Using the vacuum bell to lift the sternum during the Nuss Procedure

By | June 24, 2019

A new study suggests that using a vacuum bell during the Nuss procedure may be an effective way to lift the chest to help prevent cardiac perforation.

The Nuss procedure for Pectus excavatum is becoming increasingly popular as a safe and effective alternative to the mostly outdated Ravitch procedure. A major risk in the Nuss procedure is cardiac perforation with either the introducer or a pectus bar. The introducer is used to tunnel along the chest wall from side to side to create a path to place the nuss bar.

There are several techniques to minimize cardiac injury during the surgery. Many institutions prefer to physically lift the sternum during this step to create a larger space between the chest wall and the heart to tunnel through. This is commonly done in an invasive manner using a pulley to physically crank the sternum up.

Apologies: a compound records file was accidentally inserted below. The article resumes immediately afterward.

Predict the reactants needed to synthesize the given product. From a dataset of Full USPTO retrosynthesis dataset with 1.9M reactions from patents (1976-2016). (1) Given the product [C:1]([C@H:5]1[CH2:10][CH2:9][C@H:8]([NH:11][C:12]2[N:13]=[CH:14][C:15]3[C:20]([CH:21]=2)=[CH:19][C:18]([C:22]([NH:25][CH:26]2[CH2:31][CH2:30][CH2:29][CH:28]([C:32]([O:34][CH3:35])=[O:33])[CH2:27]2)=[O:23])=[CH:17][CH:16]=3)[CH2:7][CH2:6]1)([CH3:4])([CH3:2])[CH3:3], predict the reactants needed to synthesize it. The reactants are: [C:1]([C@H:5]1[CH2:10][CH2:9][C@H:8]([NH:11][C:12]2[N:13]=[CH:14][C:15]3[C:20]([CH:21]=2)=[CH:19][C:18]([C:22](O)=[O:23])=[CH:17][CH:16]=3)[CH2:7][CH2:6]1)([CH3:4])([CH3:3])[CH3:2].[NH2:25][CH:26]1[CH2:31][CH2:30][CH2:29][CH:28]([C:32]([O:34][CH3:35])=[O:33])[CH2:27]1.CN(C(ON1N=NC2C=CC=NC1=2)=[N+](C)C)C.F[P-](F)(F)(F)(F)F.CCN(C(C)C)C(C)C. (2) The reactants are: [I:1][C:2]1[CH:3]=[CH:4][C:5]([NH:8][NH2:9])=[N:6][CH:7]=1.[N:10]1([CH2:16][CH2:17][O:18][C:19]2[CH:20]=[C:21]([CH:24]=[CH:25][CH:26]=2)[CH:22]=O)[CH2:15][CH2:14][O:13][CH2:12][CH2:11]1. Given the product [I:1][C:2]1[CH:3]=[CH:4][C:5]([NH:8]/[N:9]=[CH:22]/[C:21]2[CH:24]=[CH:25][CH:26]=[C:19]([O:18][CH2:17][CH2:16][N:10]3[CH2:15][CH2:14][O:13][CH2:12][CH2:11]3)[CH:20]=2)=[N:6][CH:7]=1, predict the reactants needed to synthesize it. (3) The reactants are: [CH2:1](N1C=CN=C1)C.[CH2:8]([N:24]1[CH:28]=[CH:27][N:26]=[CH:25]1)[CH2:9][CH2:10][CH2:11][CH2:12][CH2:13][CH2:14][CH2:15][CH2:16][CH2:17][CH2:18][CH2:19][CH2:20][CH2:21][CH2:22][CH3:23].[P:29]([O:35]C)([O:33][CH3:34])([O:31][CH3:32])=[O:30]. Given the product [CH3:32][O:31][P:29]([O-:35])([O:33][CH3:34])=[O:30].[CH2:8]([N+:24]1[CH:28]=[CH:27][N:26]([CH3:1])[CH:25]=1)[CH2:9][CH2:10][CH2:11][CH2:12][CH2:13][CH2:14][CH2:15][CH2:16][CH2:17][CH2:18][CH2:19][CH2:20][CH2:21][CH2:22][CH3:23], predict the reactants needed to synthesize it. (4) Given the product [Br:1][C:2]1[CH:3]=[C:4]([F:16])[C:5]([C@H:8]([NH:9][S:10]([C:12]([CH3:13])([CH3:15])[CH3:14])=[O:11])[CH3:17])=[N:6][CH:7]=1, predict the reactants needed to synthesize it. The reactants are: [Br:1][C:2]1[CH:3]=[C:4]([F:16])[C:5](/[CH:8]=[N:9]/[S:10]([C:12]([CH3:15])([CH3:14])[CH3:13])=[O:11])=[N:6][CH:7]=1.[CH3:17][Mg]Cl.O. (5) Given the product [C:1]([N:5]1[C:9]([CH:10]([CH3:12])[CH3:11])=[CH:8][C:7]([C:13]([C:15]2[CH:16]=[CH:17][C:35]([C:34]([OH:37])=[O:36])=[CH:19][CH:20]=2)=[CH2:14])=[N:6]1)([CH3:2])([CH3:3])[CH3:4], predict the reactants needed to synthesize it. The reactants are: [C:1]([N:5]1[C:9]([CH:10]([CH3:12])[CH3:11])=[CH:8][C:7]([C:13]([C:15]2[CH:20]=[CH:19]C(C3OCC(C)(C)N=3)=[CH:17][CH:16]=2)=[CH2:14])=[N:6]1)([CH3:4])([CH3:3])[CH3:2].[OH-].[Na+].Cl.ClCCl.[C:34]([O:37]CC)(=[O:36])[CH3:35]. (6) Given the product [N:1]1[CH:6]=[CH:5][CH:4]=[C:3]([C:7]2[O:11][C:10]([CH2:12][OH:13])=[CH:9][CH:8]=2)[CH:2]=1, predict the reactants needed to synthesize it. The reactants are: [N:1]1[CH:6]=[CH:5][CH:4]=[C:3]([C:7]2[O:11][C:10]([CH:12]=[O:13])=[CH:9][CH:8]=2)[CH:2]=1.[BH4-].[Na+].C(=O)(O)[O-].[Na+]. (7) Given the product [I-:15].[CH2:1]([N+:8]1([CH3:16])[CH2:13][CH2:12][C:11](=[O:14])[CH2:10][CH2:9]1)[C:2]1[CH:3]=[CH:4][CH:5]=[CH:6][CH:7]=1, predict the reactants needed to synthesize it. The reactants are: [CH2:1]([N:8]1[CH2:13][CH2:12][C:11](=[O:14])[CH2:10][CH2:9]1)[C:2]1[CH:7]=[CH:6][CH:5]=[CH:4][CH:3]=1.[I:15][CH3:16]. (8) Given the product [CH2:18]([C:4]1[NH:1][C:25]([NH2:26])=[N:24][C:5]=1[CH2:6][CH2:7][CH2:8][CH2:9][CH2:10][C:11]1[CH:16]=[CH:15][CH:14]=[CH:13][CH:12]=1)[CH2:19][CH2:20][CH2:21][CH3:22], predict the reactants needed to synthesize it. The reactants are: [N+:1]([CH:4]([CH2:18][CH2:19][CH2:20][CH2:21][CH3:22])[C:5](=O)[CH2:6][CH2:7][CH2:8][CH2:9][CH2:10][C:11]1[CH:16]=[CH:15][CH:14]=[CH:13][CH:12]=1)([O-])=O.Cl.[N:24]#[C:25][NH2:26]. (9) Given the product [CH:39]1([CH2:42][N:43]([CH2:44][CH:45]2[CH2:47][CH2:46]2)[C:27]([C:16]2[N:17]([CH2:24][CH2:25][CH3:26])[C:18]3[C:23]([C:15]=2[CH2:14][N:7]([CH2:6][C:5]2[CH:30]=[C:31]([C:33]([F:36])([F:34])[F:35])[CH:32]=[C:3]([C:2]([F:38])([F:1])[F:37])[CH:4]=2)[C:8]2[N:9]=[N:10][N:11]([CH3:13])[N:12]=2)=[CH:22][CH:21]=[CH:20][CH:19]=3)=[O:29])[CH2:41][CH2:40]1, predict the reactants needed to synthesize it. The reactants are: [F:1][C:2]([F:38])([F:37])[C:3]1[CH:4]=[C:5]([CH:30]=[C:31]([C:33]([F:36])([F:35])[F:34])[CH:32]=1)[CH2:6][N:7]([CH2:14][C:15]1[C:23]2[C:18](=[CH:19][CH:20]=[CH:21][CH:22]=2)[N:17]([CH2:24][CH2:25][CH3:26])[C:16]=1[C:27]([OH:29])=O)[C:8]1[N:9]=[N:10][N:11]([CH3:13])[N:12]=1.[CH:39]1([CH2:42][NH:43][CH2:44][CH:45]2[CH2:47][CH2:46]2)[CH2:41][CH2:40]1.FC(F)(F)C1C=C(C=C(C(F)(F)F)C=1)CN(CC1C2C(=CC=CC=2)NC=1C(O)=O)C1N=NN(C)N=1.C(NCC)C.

In a recent study, authors review the use of the vacuum bell to lift the chest temporarily during surgery instead. Several preliminary reports tested whether the vacuum bell could effectively lift the chest with just a short-term application. In this paper, in a series of 131 patients that this was tested on, it was shown to be effective and the only side effect observed was mild hematoma.

If you’re getting the Nuss procedure, be sure to ask your surgeon which technique they are using to prevent cardiac perforation during tunneling. The pulley approach is invasive and may leave additional scars (albeit small) around the center of the chest.